On the Z7p these have changed, to PP1 and PP2 which can be set to user preferences, PP3 to PRO COLOUR (which according to the cameras operating guide - has pictures similar to those recorded by a professional shoulder camcorder with ITU709 gamma settings), PP4 to PD COLOUR (likewise but PD gamma settings), PP5 to FILM LOOK 1 (like pictures recorded on colour neg film) and PP6 to FILM LOOK 2 (colour of pictures screened with cinema colour print film). When I have had more time to explore all these I'll post something on the website - might be a while before I get around to it though, so don't hold your breath! As you may have gathered I'm a big fan of shooting 'straight' and doing all the playing around with the 'look' later in the grading sessions where it is easier to obtain a consistent look. If you like playing around with these settings - go for it - there is certainly plenty to play with!


A most obvious difference between the Z1 and the Z7 is that the Z7 does not come with an internal camera microphone. It does however come with a (quite good) directional camera mic, which on the Z1 was always an additional expense.

Conveniently the REC CH SEL switch to choose whether to send the XLR Input 1 sound source to just Channel 1 or to both Channel 1 and Channel 2 is now located externally on the camera body near the XLR inputs, and not in the AUDIO SET menu as was the case on the Z1. Adjacent to this are the switches to select between LINE, MIC and +48v phantom power for each of the two XLR inputs.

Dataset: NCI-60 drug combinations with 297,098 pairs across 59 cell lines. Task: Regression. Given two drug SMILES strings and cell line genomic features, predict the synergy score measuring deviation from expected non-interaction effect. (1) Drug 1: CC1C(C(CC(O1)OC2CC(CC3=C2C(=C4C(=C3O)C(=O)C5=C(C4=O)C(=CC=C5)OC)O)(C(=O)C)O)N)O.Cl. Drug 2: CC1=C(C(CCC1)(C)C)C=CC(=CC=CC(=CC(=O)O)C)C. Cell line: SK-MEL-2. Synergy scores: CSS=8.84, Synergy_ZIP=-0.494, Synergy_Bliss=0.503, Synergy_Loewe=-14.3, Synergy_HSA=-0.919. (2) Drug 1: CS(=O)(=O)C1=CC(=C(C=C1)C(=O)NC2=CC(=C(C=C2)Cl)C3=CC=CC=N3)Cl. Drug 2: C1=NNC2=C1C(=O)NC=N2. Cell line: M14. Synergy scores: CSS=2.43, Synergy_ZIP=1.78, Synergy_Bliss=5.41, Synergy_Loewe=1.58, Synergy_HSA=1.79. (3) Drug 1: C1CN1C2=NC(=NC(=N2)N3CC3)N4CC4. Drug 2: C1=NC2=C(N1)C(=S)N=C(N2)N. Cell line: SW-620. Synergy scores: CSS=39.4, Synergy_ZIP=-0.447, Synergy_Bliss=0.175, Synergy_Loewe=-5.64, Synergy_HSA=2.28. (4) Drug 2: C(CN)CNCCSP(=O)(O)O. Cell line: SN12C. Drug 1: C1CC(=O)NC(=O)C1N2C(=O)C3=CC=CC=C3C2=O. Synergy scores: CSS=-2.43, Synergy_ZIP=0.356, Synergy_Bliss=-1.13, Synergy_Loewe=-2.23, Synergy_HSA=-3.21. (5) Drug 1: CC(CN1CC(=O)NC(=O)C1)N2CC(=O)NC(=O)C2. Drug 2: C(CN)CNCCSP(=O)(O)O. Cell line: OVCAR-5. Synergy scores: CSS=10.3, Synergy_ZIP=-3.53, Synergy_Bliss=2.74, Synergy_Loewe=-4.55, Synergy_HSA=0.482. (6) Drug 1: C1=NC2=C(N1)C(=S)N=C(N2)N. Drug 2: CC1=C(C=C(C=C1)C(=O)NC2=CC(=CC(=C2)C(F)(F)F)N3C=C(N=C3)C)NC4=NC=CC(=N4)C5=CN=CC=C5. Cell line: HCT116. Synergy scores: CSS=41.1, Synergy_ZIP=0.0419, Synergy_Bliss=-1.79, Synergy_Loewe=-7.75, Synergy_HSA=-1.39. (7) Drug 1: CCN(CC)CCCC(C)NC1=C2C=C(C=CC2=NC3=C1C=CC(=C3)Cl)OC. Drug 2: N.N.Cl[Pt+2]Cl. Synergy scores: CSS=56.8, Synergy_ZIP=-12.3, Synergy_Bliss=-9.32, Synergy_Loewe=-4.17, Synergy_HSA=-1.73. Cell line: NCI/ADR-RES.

The first option in the AUDIO SET menu of the Z1 was the choice of audio monitoring, the main purpose of which was to select which sound source you heard in your headphones when recording. The headphone level of the Z1 was always too low, especially in noisy situations, so rather than using the default option of hearing channel 1 in one ear and channel 2 in the other it was often necessary to set it to hear the most important channel in both ears, often to the detriment of missing something important on the other channel. The headset level on the Z7 seems to be improved (with a 'beefier' new microphone too) but the option to select the monitoring input has disappeared. In the VCR menu however there is an AUDIO CH SEL that would appear to replicate this, unfortunately though the choices only relate to when a tape is being played back and not to when you are recording.

As was seen first on the Sony V1 there is now an option through the DISPLAY SET menu to choose to display the audio levels AU.LVL DISP on the screen even if both channels are set to record in auto - this is a very useful option.


The usual time code options are still available however one extremely useful new addition in the TC/UB SET menu is TC COUNTDOWN. It's an option only available when operating TC MAKE in PRESET (and not REGENERATE which I normally advise people to use) and to use it you need to set it to an ASSIGN button in the OTHERS menu.

With TC COUNTDOWN it is possible now on inserting a new tape to (by pressing the nominated ASSIGN button) at the one time - reset the PRESET time code to zero, and advance the hour value (normally used to indicate the tape number) by one. This is a more professional way of setting the time code as the editor gets to see the actual tape number, as they do viewing tapes shot on Betacam or DVC PRO cameras.

Another new feature in the TC/UB SET menu is TC LINK which enables you to synchronise the time codes of multiple cameras. This is done via an i.LINK cable, setting both cameras to FREE RUN, and making various selections in the TC LINK camera menu.


Any new camera takes some getting used to and I don't expect the Z7p to be any different as the most frequently used controls, iris and focus, are in a very different (and better) place than I'm used to on the Z1. Once I get accustomed to this though I'm sure the camera will be a pleasure to use. The superior performance particularly in low light will certainly be a huge plus over the Z1 and the many features listed above will make shooting and reviewing footage a much more satisfying experience.

Review, Sony Z7P back